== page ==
Friday, June 21, 2013

Happy Medium Theatre Illuminates The Stage with Peter Shaffer's "Black Comedy"

All great comedy is built upon a serious foundation of throwing black comedic light onto the darker questions of human existence.  Peter Shaffer's brilliant play, "Black Comedy" accomplishes this feat in spades, much to the delight of the audiences that are filling the cozy space at the Factory Theater. (Only 2 performances remain - Friday and Saturday).  The current production of the play by the Elliot Norton Award-winning company, Happy Medium Theatre, is a tour de force of balletic split-second timing by the actors and explosive side-splitting laughter from the audience members.

In the case of Mr. Shaffer's writing, which is deadly serious in plays such as "Equus" and Amadeus,"  the very British Shaffer takes a humorous look at the antics of a group of class-conscious characters feeling their way around a pitch black room — although the stage is actually flooded with light much of the time.  Beginning with the preliminary announcements - presented in flawless BBC diction - we are transported to an England in which nothing is as it appears to be.  The darkness - caused by a blown fuse - becomes a metaphor for the many ways in which the characters hide their true selves from one another.   In many ways, the play feels like a classic British bedroom farce set primarily in a living room.

The cast, deftly co-directed by Lizette M. Morris and Michael Underhill, are skillful in creating the illusion that they are flailing around in pitch darkness.  Brooks Reeves as starving artistic sculptor Brindsley Miller is a revelation - red hair askew and eyes focused on the nothingness of his blacked-out flat.  Equally impressive is his soon-to-be-announced fiancee, Carol Melkett, played with bemused grace by Louise Hamill.  Playing the role of Carol's fiercely regimented father, Col. Melkett, Mike Budway is the very model of a cartoonish modern British officer.  Adding spice to the proceedings are two neighbors who have taken refuge in the dark in Miller's flat - Miss Furnival and Harold Gorringe.  Audrey Lynn Sylvia as Miss Furnival is wonderful, often evoking the holy ghostly presence of her departed father, the hard shell Baptist preacher who abhorred alcohol.  Naturally,  throughout the course of the evening, Miss Furnival furtively sips gin and ends the evening very much in her cups.  Gorridge, played by Mikey DiLoreto, is a collector of fine furnishings and objets d'art.  His affections also lean in the direction of young Mr. Miller.  But when Gorringe discovers that Miller has appropriated some of his priceless furniture for the evening to impress a rich art collector, he turns on Miller in a fit of high dudgeon.  Rounding out the cast are Alyssa Osiecki as Clea, Miller's "main squeeze," and Tim Fairley as the German refugee light company repairmen, whom everyone mistakenly assumes is the long-awaited millionaire, George Bamburger.  Making a last minute appearance is Bamburger himself, played with panache by Michael Underhill.  It turns out that he "drops in" only for a brief, but memorable, visit.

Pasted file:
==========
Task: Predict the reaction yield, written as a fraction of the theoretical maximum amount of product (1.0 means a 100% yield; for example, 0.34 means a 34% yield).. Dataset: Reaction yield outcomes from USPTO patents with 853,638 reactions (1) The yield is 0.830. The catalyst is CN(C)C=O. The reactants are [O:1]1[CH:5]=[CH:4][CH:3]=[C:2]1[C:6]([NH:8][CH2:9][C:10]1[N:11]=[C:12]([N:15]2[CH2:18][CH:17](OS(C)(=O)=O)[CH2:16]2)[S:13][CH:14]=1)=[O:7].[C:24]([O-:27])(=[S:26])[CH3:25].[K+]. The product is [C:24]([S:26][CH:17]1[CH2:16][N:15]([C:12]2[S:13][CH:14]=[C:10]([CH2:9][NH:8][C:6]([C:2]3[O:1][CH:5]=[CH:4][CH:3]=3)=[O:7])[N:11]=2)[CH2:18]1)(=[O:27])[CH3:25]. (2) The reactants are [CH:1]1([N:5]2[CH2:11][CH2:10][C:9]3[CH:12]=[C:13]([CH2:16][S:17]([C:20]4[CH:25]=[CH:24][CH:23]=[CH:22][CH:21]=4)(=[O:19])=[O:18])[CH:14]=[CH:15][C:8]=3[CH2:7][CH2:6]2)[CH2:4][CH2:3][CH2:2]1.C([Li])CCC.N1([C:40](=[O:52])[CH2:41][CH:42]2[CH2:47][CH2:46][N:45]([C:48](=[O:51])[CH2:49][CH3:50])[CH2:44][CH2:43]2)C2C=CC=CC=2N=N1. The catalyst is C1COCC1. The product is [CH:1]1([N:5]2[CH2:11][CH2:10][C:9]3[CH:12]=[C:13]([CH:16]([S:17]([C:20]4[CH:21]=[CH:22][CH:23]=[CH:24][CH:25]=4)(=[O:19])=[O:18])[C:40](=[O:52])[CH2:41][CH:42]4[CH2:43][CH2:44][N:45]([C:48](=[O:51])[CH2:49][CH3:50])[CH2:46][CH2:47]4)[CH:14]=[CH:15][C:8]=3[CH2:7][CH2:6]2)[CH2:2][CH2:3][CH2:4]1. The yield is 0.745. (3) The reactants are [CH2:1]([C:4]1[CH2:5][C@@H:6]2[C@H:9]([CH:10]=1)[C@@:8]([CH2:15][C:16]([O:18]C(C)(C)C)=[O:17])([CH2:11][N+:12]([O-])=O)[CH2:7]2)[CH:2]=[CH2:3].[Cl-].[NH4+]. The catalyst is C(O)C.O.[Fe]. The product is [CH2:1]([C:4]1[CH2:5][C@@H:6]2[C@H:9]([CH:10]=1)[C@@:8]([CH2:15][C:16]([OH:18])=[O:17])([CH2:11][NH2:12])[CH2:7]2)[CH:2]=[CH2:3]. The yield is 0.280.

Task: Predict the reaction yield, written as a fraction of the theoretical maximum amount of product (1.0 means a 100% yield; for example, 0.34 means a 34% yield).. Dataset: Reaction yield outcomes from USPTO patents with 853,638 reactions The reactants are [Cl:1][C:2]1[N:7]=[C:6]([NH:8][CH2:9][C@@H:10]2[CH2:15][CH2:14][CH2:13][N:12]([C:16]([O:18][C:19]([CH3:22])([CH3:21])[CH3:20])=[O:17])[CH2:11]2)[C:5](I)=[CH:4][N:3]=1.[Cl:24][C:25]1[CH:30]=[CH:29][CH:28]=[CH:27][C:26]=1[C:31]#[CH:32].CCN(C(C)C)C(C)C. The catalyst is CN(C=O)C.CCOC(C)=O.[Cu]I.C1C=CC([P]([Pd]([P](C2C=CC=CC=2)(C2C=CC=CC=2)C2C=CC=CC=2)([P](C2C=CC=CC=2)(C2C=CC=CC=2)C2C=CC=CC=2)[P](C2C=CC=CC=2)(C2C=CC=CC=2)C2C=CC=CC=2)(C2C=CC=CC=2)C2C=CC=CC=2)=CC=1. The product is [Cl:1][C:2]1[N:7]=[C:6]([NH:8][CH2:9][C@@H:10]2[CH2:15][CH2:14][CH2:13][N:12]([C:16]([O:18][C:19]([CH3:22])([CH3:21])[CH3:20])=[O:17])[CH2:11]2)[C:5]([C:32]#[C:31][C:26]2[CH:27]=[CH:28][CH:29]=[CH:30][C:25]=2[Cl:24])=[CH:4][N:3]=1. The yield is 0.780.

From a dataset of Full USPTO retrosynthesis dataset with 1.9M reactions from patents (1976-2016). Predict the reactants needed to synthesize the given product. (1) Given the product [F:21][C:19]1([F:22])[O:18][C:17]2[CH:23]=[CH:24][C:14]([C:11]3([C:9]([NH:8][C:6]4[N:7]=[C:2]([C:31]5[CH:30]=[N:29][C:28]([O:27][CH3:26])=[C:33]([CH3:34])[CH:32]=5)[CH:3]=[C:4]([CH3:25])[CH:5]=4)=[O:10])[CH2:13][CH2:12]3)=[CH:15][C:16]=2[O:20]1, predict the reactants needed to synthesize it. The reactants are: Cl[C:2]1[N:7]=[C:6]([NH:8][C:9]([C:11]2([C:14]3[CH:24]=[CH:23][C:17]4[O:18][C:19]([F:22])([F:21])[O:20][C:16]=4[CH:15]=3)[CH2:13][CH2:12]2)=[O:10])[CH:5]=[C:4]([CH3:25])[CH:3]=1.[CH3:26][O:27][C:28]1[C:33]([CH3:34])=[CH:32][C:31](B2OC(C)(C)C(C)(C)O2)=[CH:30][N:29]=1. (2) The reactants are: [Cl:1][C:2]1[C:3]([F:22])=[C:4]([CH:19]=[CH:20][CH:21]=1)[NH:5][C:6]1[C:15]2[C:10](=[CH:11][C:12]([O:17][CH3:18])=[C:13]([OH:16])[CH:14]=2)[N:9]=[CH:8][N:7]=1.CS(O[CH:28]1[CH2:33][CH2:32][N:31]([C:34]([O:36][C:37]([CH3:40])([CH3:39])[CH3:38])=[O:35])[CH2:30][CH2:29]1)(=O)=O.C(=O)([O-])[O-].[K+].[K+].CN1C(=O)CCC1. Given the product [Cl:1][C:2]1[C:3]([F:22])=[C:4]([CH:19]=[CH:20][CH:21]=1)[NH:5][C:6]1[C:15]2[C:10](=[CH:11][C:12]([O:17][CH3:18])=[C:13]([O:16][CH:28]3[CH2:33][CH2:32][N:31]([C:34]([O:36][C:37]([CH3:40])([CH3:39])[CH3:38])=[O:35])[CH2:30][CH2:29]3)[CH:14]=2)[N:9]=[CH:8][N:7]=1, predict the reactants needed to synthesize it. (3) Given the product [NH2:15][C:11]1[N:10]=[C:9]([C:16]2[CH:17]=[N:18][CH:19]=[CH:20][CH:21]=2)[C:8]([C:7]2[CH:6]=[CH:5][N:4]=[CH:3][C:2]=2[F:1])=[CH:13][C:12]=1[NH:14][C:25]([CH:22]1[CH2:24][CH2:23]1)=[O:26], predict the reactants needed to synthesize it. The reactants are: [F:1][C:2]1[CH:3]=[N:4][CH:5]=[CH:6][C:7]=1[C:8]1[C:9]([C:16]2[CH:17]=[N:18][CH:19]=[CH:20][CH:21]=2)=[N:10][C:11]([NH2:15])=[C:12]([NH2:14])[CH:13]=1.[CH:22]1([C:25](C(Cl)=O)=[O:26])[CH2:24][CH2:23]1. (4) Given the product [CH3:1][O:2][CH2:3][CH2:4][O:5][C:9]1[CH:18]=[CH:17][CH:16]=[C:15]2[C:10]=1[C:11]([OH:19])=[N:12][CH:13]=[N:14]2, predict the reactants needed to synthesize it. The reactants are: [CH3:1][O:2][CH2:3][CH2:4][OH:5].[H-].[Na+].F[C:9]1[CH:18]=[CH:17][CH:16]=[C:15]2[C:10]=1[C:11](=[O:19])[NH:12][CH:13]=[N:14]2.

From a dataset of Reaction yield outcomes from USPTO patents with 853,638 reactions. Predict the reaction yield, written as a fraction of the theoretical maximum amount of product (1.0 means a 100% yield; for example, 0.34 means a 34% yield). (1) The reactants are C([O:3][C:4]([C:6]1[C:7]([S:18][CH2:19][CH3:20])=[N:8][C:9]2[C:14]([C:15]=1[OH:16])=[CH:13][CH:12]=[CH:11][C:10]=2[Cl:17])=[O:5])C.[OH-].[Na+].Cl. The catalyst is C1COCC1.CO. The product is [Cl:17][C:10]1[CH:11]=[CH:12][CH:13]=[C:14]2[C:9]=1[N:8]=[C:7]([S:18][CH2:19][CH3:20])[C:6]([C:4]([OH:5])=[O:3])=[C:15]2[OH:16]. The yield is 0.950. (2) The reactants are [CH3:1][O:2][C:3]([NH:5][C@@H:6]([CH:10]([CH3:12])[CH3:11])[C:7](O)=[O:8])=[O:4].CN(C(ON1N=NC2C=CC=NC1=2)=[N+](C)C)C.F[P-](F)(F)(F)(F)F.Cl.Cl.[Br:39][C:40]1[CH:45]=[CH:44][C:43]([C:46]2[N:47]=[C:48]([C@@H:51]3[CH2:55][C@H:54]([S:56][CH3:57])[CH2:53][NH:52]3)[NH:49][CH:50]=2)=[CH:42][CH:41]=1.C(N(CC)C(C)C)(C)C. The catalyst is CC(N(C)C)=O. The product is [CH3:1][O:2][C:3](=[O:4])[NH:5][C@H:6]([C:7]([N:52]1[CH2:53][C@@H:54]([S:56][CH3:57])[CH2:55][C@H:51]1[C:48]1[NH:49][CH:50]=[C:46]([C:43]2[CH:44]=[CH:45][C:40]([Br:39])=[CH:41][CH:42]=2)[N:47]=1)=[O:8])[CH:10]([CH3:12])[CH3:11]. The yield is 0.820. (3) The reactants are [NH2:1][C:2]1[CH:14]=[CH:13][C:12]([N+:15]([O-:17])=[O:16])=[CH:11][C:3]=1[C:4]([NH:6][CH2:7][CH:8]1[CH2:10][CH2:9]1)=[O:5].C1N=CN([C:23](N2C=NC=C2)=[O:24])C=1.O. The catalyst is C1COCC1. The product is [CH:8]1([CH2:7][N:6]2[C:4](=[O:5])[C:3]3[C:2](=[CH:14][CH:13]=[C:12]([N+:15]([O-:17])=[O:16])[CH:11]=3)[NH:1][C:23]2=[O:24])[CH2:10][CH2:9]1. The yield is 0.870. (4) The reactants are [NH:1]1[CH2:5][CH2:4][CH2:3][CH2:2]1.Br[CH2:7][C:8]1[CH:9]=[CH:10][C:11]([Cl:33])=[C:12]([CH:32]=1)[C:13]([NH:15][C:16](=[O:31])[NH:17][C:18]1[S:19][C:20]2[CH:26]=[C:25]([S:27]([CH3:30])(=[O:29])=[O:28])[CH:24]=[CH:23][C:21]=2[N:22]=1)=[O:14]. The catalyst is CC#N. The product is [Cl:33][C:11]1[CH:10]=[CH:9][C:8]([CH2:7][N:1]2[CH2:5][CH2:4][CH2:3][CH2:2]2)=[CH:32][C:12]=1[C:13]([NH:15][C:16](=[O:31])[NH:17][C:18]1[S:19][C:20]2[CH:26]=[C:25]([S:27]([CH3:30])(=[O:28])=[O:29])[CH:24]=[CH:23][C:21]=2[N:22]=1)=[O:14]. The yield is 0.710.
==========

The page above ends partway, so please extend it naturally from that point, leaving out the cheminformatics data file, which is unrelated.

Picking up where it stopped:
Happy Medium continues its unbroken string of presenting plays that employ its fine company of actors in the best possible light.  They are one of Boston Fringe Theater's gold nuggets.

Let there be light!

Fri.  June 21 (8 p.m.)
Sat. June 22 (8 p.m.)
Adults- $18 in advance, $20 at door.
Students/Seniors- $15 in advance, $17 at door

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